Something About WednesdaysThere’s something about Wednesdays that brings out the best in Mother Nature.
Perhaps it all started in 1978, with the release of the classic surf movie, Big Wednesday, or maybe it’s just pure coincidence.
Whatever the explanation, an unexplained blessing from the ocean gods exists, and for some reason, Mother Nature has delivered big surf on Wednesdays for years.
It happened on Wednesday, Jan. 22, 2014, when a massive swell pummeled north-facing shores across Hawaii. Several months later, on Aug. 27, huge surf pounded Catalina Island. It was a Wednesday.
California surfers still talk about one of Malibu’s most epic days, Nov. 26, 2014, a Wednesday. Then just last month, on Jan. 21, some of the biggest surf Hawaii has seen in nearly 30 years, arrived on — you guessed it — a Wednesday.
“It was the biggest west swell since 1986,” confirms Brian Keaulana of world-famous Makaha Beach. “The waves on Wednesday were easy 40- to 50-foot faces!”
Keaulana has pictures to prove it.
His daughter Ha‘a Keaulana captured amazing photographs of her world-famous father riding a massive moving mountain with four of his friends.
“The photos have gone viral!” says Keaulana of what some are calling one of the wildest rides they’ve seen at Makaha in years. “We lost Sonny on the take off, but the rest of us made it all the way to the beach!”
Keaulana, Sonny Sison, Darin Fujimori, Kaui Ah Yuen and Kalani Ka‘aa were riding together on a SUPsquatch. A SUP-squatch is approximately 16 feet long, 6-and-a-half feet wide and 8 inches thick and can hold 6-8 adults. It is an inflatable surfboard-shaped raft, equipped with handles and stainless steel attachments.
The board is made for a family that likes to SUP together or makes a great floating dock for hot summer days on a lake. And for the more adventurous, it can be used on a river like a raft.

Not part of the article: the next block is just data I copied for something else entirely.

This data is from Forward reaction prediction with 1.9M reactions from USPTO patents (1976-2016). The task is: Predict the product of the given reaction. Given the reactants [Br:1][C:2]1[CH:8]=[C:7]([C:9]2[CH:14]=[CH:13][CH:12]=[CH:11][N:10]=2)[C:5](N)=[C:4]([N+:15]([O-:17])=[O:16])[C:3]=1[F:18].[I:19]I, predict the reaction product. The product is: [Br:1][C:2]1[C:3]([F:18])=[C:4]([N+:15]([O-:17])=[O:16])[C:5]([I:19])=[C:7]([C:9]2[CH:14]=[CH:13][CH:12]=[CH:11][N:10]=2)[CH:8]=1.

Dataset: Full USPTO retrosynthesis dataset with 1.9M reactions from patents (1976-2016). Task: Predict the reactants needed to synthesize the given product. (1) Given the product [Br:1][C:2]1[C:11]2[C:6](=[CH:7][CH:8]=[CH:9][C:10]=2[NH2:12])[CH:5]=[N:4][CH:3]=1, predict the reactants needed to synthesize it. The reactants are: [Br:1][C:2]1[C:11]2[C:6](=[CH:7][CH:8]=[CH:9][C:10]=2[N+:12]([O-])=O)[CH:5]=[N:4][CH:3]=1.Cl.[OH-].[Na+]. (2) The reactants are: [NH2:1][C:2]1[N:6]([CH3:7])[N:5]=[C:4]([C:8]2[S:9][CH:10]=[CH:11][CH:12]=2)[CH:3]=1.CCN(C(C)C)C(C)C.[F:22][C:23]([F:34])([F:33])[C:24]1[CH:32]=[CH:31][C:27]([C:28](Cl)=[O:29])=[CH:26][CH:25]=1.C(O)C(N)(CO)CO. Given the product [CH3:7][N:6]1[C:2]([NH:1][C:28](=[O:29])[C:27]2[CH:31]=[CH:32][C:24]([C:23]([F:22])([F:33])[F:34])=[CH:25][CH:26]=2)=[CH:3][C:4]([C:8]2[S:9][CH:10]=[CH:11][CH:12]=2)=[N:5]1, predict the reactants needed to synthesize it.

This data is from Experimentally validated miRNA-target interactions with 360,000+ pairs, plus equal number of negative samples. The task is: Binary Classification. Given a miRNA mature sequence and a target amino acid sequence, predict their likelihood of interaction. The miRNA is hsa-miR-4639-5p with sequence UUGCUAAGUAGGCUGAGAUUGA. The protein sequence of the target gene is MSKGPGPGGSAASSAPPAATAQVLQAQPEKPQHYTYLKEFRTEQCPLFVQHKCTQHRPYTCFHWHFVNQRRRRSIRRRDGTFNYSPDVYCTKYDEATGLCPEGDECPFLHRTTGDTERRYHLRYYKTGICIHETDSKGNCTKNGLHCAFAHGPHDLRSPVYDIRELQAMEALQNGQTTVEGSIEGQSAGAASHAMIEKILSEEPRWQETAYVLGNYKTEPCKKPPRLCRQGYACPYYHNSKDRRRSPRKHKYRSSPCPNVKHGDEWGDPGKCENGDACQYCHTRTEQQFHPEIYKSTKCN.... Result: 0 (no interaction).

“I free fell from the top of the wave onto the board and when I landed it felt like a stunt pad,” says the veteran waterman, lifeguard and Hollywood stunt coordinator. “I grabbed a handle and kept going. No injuries. It felt like the hand of God was catching me. It was a blast!”
“Nailed it!” says Ha‘a Keaulana of her father and his friends of their now-epic ride. “My dad and friends pulled off what seemed not very possible on a SUPsquatch out at big Makaha Point!”
Brian Keaulana says the wave was “easy 20-feet, Hawaiian style,” meaning the wave’s face measured more than 40-feet high.
“This is my dad free falling back down to the board,” describes the 22-year-old Ha‘a. “Crazy enough, they made it all the way to shore!”
Ha‘a’s photo of her father and his crew was posted on her Instagram page, which has more than 90,000 followers. It has since been shared across the world.
“I’m proud of both of my kids, Ha‘a and Chad,” says Keaulana, the son of living surf legend Buffalo Keaulana. “Besides being a photographer, Ha‘a also does stunts. Chad is attending college, majoring in engineering.”
The now-famous SUP-squatch ride wasn’t the only magical moment caught by Ha‘a on that Big Wednesday. She also captured photographs of her young brother Chad chasing down one of the biggest waves of the day at Makaha.
“Crazy runs in the blood,” Ha‘a says of her brother’s daring feat. “And this was just his warm-up wave!”
It was a Wednesday that will not be forgotten. A day Mother Nature delivered again, turning Makaha into an ocean amusement park.
“Yes, we got our own Makaha Magic Mountain!” laughs Brian.